Bristol

Luke Jenkins died of brain damage after Bristol Children's Hospital op

  • 21 November 2013
  • From the section Bristol

A boy who died after heart surgery in Bristol suffered brain damage caused by cardiac arrest, an inquest has heard.

Luke Jenkins, seven, from Cardiff, was expected to make a full recovery after the operation at Bristol Children's Hospital in March 2012.

Avon coroner Maria Voisin recorded a narrative verdict saying she had heard "no evidence of gross failure" in the care he received in hospital.

Luke's mother said she still believed his death had been preventable.

Faye Valentine, 28, said she could not rule out legal action and that the family still had many concerns.

'Panic and disorganisation'

Luke Jenkins
Luke was born with a congenital heart defect and was in hospital for surgery

The coroner said Luke, who was born with a congenital heart defect, died as a result of brain damage caused by a heart attack.

This followed a catastrophic bleed in his chest a week after heart surgery on 30 March 2012.

Ms Voisin said she was happy with the steps the hospital had taken following the incident and she had no further recommendations to make.

A health trust report released in September revealed a series of errors that contributed to Luke's death, including staff shortages and staff not knowing where to find resuscitation equipment after he suffered cardiac arrest.

Luke's father, Stephen Jenkins, had described a situation of "panic and disorganisation" among hospital staff on Ward 32 when his son suffered a cardiac arrest.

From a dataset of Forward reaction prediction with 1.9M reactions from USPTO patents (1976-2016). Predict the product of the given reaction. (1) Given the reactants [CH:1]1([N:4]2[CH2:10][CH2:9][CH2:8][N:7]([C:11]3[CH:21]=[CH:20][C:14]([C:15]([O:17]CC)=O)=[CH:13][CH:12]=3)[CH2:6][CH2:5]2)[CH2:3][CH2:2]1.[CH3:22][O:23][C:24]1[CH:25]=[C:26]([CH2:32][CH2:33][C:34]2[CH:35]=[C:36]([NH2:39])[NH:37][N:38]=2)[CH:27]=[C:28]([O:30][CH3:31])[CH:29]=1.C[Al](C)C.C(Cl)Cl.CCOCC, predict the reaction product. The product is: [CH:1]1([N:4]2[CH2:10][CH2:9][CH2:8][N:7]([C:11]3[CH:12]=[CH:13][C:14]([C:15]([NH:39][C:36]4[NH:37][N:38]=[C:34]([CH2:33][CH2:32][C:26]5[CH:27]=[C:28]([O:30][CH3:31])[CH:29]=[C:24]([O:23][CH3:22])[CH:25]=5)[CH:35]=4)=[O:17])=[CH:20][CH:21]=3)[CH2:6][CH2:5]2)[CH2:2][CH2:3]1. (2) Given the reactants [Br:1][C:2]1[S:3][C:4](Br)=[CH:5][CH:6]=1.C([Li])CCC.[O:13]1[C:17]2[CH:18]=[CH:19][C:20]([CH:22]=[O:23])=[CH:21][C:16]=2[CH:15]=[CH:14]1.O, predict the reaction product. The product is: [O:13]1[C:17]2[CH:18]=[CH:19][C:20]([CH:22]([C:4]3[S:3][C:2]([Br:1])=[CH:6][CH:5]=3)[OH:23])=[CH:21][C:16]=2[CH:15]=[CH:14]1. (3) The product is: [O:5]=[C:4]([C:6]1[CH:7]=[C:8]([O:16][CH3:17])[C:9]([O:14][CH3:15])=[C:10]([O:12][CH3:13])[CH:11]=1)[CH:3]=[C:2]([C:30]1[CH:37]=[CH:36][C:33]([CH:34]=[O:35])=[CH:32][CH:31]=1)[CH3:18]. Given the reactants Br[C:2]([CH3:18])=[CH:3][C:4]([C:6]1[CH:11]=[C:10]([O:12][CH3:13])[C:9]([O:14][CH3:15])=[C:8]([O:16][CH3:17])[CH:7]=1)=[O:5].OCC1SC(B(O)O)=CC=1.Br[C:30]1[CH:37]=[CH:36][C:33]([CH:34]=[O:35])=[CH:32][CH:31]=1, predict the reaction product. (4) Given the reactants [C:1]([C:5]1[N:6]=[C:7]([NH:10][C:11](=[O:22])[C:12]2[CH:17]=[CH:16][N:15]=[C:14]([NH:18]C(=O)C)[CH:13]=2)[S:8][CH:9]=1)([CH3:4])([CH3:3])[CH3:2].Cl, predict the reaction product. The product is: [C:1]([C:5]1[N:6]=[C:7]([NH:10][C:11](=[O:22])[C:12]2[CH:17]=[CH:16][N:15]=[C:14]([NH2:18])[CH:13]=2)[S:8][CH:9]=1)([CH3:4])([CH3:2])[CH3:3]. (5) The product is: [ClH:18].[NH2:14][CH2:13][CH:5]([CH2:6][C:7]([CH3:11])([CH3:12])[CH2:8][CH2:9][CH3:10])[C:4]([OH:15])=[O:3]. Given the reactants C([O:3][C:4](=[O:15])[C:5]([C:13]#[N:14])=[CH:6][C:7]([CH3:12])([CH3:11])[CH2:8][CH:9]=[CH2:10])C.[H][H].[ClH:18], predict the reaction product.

He told the inquest in a written statement that while his son was on that ward, he and his partner had concerns that Luke was not receiving the appropriate level of care.

He said they requested that he be returned to the paediatric intensive care unit but "our request was denied and Luke remained on Ward 32".

Chest pains

The boy's parents also had concerns that the ward "seemed short-staffed" and that "throughout those first two days, there were sporadic observation checks".

Mr Jenkins said his son complained of pain in his abdomen on 2 April and the next day seemed very "withdrawn and quiet".

The court heard that on 6 April Luke began complaining of severe chest pains.

Before the cause could be investigated, he suffered a cardiac arrest.

On 9 April his parents took the decision to switch off their son's life support machine.

A report by an investigative team at University Hospitals Bristol NHS Foundation Trust said "the workload and patient dependency is recognised as being significant" in Luke's death.

However, the coroner heard evidence of changes made by the trust since Luke's death.

Miss Valentine said she regarded the changes as an admission by the trust that mistakes had been made over his care.

"We still have a lot of concerns and some more from hearing the evidence," she said.

"We understand the coroner is not there to establish blame.

"Maybe that's something for later on. But they [the trust] played a big part in what happened to Luke and again that's probably part of our questions that weren't answered."

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